What can you say?

  10. Dan Wendlick:

    The exceptions I can think of to the former British colony thesis are Pakistan, Afghanistan, and Bangladesh. Although in some fairness, the British never really controlled anything outside the major cities in Afghanistan, Pakistan got screwed up after partition by the direct rejection of their British past, and Bangladesh was a mono-crop economy, based on a crop that suddenly no one wanted any more after the invention of Nylon and Polyester fabrics. I remember reading in a P J O'Rourke book that the two great gifts of the British were the notion of equality before the law, and a law to be equal before.

  11. Mike:

    The chart doesn't seem to pass the smell test. Are you really telling me that the Worlds Real Per Capita income has barely changed since 1950? That seems unlikely

  12. Dan Wendlick:

    It looks to me like an increase from around $15k to $22k, roughly a 50% increase. Two factors at play here, the rapid increase in Singapore tends to flatten the world-wide trend line, and the PPP and inflation corrections have a moderating effect on any trend as well.

  13. Mike:

    The graph is saying that the world hasn't gotten richer at all since the early 1970's. I find that hard to believe. 40 years of no progress? Especially when you factor that China and Indian are around 1/2 of the world's population and they have gotten significantly richer since the early 70's. What country could you argue is poorer today than in the early 70's?

  14. Dan Wendlick:

    To answer the last question first, I'd say Russia and many of the other former Soviet Republics, less that Baltic states. The Horn of Africa region, Cuba, and Southern Africa as well.
    However, that's not what drives the trend flat. It's the mathematical manipulation from the purchasing power parity and constant dollars calculations that tend to make the worldwide trend flat. If you put them in a different context, the world-wide trend should be completely flat over time assuming constant standard of living (if income and expenses both double over time, the trend over that interval would be completely flat). What it actually shows is that the average person in the world had his standard of living increased by 50% over the interval.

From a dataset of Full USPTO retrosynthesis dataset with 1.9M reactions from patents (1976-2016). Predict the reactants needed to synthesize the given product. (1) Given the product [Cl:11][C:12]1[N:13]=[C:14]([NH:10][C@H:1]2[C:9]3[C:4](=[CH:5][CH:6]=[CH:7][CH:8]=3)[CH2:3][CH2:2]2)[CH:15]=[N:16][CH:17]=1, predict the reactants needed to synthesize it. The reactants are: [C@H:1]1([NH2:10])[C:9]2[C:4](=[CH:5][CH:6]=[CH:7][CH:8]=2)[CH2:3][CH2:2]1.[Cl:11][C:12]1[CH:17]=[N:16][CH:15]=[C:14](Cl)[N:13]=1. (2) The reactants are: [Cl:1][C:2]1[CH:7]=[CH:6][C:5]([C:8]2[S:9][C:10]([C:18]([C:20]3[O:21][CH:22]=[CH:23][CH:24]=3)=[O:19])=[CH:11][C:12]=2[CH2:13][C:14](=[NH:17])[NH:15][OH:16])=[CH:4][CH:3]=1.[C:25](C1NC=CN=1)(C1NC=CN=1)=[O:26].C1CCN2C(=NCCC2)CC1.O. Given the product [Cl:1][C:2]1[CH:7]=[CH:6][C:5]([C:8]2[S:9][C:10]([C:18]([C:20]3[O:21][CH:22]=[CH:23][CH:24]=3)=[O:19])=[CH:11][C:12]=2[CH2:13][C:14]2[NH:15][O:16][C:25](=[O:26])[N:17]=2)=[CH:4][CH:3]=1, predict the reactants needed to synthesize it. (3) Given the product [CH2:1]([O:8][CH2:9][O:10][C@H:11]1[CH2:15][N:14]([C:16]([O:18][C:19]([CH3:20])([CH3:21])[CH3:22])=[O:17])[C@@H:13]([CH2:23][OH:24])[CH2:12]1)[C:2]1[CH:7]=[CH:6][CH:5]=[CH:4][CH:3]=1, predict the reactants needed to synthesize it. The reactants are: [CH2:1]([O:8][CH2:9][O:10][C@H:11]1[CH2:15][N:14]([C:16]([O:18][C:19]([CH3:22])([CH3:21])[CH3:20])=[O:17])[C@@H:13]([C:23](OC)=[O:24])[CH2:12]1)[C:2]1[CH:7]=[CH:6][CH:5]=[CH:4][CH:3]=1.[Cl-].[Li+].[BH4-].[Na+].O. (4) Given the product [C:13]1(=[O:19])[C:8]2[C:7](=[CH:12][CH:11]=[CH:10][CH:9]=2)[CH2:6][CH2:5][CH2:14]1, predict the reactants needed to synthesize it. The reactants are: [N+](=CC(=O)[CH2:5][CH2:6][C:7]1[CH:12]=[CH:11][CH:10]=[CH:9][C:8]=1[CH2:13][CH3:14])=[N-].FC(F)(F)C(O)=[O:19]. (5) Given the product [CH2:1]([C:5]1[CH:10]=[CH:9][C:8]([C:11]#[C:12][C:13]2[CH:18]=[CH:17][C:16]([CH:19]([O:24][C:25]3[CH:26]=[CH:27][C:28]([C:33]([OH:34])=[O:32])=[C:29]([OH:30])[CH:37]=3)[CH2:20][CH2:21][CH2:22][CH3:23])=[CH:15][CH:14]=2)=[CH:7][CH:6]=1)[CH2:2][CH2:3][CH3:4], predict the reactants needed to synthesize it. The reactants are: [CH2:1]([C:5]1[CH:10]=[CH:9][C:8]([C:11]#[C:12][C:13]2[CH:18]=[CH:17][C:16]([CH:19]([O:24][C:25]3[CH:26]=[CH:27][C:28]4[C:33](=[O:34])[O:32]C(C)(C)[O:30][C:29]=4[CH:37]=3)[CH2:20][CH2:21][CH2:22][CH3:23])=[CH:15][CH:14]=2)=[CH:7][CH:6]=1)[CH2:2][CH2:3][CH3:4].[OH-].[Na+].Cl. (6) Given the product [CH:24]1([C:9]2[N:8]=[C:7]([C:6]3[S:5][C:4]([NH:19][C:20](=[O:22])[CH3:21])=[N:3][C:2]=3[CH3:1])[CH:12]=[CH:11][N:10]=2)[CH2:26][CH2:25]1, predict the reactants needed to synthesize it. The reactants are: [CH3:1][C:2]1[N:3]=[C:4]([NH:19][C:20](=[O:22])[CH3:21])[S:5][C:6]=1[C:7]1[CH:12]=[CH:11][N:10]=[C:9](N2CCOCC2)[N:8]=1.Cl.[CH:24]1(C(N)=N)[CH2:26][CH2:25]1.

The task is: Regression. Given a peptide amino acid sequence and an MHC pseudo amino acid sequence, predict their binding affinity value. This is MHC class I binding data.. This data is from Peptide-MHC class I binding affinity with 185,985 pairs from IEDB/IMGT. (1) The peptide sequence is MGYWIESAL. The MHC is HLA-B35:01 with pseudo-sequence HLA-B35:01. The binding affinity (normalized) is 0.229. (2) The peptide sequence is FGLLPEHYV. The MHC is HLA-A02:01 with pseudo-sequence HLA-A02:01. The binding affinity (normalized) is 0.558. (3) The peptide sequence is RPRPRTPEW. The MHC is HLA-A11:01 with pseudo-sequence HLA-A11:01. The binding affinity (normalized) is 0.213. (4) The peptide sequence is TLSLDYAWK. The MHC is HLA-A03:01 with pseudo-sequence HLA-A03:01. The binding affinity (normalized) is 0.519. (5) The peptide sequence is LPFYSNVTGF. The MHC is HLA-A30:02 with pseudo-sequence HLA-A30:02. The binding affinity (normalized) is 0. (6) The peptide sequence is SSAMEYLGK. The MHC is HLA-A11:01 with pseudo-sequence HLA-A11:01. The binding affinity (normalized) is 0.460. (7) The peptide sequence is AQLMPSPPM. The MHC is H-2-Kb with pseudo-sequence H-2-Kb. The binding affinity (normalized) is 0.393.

Part of the problem with these calculations is that much of the increase in standard of living involves technologies that were not available early in the graph. How do you account for things like having cell phones or satellite TV in India and China today when they were available nowhere in the early years of the graph.

  15. Ann_In_Illinois:

    I was there for the Handover, and it was pretty uneventful. Apparently when people know that something is coming for 13 years, it's not a surprise.

    Still, that wasn't guaranteed. There were a couple times in the months leading up when there was some sort of mild, low-level protest (someone flying a Taiwan flag or something) where Chinese officials said that they might need to take over early because of the 'unrest'.

  16. kjeldermand:

    Discussions about the importance of the rule of law always reminds me of the following quote from President Coolidge:

    "Men speak of natural rights, but I challenge any one to show where in nature any rights existed or were recognized until there was established for their declaration and protection a duly promulgated body of corresponding laws."

  17. Zachriel:

    Coyote Blog: Though I will say that, speaking of colonialism, it tends to support my old argument that it sure was better in the long-run to be a British or American rather than a French colony.

    The British in North American completely exterminated many Native American peoples, and ethnically cleansed the rest.